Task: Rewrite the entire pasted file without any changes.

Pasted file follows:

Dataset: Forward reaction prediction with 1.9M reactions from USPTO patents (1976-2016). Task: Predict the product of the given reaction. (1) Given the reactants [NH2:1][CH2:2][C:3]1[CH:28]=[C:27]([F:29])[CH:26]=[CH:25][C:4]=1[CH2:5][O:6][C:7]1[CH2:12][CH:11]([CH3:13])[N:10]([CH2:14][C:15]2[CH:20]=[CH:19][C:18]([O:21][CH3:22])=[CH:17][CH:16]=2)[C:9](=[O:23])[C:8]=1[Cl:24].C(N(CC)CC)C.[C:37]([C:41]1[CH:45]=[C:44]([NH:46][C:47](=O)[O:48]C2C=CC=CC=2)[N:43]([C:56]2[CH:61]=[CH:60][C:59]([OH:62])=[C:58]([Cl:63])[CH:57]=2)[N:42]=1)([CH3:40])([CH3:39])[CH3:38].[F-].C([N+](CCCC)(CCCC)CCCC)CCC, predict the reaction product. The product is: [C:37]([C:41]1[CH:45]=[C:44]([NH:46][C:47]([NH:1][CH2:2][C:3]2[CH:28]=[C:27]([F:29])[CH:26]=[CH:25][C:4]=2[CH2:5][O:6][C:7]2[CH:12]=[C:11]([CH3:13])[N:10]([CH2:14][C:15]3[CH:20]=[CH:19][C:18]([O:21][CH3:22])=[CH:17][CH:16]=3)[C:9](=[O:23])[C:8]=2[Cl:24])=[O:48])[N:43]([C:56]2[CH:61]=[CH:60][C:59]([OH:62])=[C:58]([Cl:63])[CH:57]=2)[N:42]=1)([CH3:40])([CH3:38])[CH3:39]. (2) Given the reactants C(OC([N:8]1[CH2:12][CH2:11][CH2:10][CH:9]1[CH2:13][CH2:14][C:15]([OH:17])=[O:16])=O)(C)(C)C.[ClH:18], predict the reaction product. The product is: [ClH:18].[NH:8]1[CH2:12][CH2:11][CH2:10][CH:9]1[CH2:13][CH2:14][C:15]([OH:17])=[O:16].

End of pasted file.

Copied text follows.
Dataset: Forward reaction prediction with 1.9M reactions from USPTO patents (1976-2016). Task: Predict the product of the given reaction. (1) Given the reactants [NH2:1][CH2:2][C:3]1[CH:28]=[C:27]([F:29])[CH:26]=[CH:25][C:4]=1[CH2:5][O:6][C:7]1[CH2:12][CH:11]([CH3:13])[N:10]([CH2:14][C:15]2[CH:20]=[CH:19][C:18]([O:21][CH3:22])=[CH:17][CH:16]=2)[C:9](=[O:23])[C:8]=1[Cl:24].C(N(CC)CC)C.[C:37]([C:41]1[CH:45]=[C:44]([NH:46][C:47](=O)[O:48]C2C=CC=CC=2)[N:43]([C:56]2[CH:61]=[CH:60][C:59]([OH:62])=[C:58]([Cl:63])[CH:57]=2)[N:42]=1)([CH3:40])([CH3:39])[CH3:38].[F-].C([N+](CCCC)(CCCC)CCCC)CCC, predict the reaction product. The product is: [C:37]([C:41]1[CH:45]=[C:44]([NH:46][C:47]([NH:1][CH2:2][C:3]2[CH:28]=[C:27]([F:29])[CH:26]=[CH:25][C:4]=2[CH2:5][O:6][C:7]2[CH:12]=[C:11]([CH3:13])[N:10]([CH2:14][C:15]3[CH:20]=[CH:19][C:18]([O:21][CH3:22])=[CH:17][CH:16]=3)[C:9](=[O:23])[C:8]=2[Cl:24])=[O:48])[N:43]([C:56]2[CH:61]=[CH:60][C:59]([OH:62])=[C:58]([Cl:63])[CH:57]=2)[N:42]=1)([CH3:40])([CH3:38])[CH3:39]. (2) Given the reactants C(OC([N:8]1[CH2:12][CH2:11][CH2:10][CH:9]1[CH2:13][CH2:14][C:15]([OH:17])=[O:16])=O)(C)(C)C.[ClH:18], predict the reaction product. The product is: [ClH:18].[NH:8]1[CH2:12][CH2:11][CH2:10][CH:9]1[CH2:13][CH2:14][C:15]([OH:17])=[O:16].